Step 1: Open the canned corn with a can opener or its pull-tab, if it has one.

Step 2: Pour the contents of the can into a strainer and rinse with water.

Step 3: Transfer the corn into a saucepan.

Step 4: Add enough water to cover the corn.

Step 5: Add butter then salt and pepper and any other seasonings you choose.

Step 6: Over medium heat, bring the corn to a boil and heat for 2 to 3 minutes.

Step 7: Remove your pot from the heat.

Step 8: If serving the corn straight from the pot, use a slotted spoon. 

Step 9: If you aren’t serving corn from the pot, drain the corn into a strainer to remove the juice and transfer to a serving bowl. 

How To Cook Canned Corn In The Oven

Heating up canned corn in the oven takes much longer than the stovetop or microwave and is not practical unless you want roasted corn. Here are the steps you need to roast canned corn in the oven: 

Things You’ll Need

  • Can Opener (unless your can has a pull tab)
  • Strainer (colander) 
  • Mixing bowl
  • Large baking sheet
  • Parchment paper or foil.
  • Spoon or spatula
  • Light tasting olive oil or some other neutral-tasting oil like canola or vegetable.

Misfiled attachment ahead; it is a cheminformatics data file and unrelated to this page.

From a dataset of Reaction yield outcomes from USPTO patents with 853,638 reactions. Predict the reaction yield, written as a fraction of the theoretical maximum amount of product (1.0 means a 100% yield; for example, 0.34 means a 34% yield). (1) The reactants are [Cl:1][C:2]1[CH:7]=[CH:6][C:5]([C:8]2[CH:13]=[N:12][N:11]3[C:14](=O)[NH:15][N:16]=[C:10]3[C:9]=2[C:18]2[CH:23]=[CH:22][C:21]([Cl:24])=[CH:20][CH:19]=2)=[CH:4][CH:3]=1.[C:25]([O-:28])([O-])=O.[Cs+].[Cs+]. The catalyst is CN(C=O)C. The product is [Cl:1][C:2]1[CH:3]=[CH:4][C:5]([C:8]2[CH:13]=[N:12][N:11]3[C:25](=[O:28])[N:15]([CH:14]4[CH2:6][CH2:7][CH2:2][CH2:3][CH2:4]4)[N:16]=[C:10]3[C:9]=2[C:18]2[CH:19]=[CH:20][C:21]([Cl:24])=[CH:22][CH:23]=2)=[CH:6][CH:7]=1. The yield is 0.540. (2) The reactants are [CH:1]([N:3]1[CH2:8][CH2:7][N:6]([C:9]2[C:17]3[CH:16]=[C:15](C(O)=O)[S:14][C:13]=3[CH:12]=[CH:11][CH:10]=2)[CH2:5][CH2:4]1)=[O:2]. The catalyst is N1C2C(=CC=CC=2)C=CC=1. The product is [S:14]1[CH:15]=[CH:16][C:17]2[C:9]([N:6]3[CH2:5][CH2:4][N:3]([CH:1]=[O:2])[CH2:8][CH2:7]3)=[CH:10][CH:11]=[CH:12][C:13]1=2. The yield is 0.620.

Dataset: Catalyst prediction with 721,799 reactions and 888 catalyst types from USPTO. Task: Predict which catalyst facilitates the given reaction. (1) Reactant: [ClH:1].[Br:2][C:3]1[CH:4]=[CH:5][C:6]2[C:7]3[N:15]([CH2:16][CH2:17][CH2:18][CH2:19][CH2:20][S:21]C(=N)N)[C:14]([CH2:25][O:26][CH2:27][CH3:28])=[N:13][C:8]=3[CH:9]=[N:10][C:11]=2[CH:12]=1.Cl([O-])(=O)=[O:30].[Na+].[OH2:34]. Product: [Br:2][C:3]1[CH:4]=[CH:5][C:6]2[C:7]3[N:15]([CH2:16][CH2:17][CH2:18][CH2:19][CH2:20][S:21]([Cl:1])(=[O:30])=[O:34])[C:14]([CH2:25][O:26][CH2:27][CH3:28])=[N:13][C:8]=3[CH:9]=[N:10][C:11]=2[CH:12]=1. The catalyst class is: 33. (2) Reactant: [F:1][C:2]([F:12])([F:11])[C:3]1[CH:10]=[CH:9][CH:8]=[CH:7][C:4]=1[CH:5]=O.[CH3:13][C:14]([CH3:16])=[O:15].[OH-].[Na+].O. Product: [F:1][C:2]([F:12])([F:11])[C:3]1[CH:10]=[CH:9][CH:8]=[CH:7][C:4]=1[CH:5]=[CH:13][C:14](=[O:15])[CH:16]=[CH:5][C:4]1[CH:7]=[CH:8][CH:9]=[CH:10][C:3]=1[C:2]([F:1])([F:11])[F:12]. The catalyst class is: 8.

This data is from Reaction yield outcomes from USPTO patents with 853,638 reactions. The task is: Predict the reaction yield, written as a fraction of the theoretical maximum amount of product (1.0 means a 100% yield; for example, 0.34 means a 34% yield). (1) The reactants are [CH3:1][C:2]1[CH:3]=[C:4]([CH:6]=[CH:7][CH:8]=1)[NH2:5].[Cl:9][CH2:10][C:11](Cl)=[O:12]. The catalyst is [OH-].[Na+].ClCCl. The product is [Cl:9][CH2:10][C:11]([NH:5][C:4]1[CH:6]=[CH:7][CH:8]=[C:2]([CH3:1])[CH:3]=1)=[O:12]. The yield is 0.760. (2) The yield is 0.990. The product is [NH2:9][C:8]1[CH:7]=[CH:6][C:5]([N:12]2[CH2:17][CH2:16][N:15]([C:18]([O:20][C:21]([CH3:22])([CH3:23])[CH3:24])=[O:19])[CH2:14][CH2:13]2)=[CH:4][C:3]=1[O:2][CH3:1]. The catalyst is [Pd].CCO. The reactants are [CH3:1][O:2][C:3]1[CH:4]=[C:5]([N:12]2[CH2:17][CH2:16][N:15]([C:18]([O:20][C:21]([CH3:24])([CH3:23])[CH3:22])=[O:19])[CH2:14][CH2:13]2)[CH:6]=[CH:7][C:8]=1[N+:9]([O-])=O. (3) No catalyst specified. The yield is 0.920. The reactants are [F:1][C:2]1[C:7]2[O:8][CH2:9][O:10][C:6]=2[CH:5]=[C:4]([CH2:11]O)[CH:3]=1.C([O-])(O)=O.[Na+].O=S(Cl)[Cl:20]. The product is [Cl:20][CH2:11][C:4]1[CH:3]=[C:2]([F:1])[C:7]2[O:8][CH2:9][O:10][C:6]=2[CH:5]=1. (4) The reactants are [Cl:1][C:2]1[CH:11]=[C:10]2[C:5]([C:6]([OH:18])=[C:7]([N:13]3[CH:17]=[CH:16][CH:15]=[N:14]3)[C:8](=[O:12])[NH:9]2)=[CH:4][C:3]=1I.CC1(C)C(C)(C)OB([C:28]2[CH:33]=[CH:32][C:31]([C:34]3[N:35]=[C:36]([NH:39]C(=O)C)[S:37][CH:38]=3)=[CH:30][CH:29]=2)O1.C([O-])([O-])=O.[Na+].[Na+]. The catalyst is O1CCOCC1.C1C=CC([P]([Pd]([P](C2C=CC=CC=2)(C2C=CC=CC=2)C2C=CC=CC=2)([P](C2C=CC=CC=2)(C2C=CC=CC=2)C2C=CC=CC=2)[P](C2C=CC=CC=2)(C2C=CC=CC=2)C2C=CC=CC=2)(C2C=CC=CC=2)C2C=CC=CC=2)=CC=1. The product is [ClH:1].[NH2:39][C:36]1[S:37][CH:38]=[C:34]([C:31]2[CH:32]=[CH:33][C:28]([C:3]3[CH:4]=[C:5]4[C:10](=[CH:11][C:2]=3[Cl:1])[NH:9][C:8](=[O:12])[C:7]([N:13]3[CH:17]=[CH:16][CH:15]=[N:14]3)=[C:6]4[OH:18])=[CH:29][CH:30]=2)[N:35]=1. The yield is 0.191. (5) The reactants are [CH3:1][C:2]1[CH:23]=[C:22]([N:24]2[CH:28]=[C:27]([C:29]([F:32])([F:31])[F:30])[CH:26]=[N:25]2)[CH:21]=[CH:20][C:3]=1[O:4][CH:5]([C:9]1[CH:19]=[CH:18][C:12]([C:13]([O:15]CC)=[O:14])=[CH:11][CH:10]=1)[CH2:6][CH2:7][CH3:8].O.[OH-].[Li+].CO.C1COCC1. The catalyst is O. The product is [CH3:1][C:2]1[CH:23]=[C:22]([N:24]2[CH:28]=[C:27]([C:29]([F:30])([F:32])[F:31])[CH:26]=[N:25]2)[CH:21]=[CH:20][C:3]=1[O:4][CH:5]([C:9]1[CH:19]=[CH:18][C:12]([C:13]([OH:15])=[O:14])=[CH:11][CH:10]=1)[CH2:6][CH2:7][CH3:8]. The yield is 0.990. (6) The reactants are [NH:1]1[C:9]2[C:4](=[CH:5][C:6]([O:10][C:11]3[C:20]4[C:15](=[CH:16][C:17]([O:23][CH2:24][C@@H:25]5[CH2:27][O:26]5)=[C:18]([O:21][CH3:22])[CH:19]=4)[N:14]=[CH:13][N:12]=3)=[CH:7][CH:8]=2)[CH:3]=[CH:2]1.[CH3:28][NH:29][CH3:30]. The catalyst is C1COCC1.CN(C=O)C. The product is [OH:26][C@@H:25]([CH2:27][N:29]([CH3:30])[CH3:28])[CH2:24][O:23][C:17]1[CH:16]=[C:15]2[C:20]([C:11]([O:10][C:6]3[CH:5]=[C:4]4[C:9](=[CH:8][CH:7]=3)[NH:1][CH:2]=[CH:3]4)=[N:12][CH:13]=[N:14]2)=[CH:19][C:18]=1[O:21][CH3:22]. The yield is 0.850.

• Seasonings such as salt and pepper, paprika, or Old Bay (a favorite).

Step by Step Instructions

Step 1: Make sure your oven rack is positioned in the center of the oven and preheat to 400°F.

Step 1: Open the canned corn with a can opener or its pull-tab, if it has one.

Step 2: Pour the contents of the can into a strainer and rinse with water.

Step 3: Drain thoroughly and transfer the corn into a mixing bowl. 

Step 4: Add about 2 to 3 teaspoons of olive oil per 15 oz can of corn to the mixing bowl.

Step 5: Add about ½ teaspoon paprika, Old Bay, or your favorite spices per 15 oz can of corn.

Step 6: Mix all ingredients thoroughly.

Step 7: Line your baking sheet with parchment paper or foil.

Step 8: Spread your corn mixture onto your lined baking sheet, making sure the corn in is one single layer.

Step 9: Roast until it reaches the desired crunchiness, usually in 20 to 30 minutes. 

Tip: If your corn is starting to burn after about 20 minutes but isn’t crunchy enough for you, simply turn off the oven and let the corn continue to sit in the oven for another 15 minutes or so. 

How To Spice Up Canned Corn

There are so many ways to spice up canned corn besides butter, salt, and pepper. The possibilities are endless. Here are a few of my favorite ways to spice up corn.

What Can I Add to Canned Corn?

  1. Old Bay Seasoning if serving corn with fish or seafood.
  2. Chili Powder and Cumin for a Mexican flare.
  3. Butter, Garlic, and Parsley are great anytime.
  4. Oregano and Basil are perfect for corn with a Mediterranean inspired meal.
  5. Italian Seasoning for an Italian inspired meal.

Related Frequently Asked Questions

Does Canned Corn Go Bad?

Yes, canned corn can go bad.

Many canned food items, including corn, have “best by’ dates ranging from 2 to 5 years from the date of production.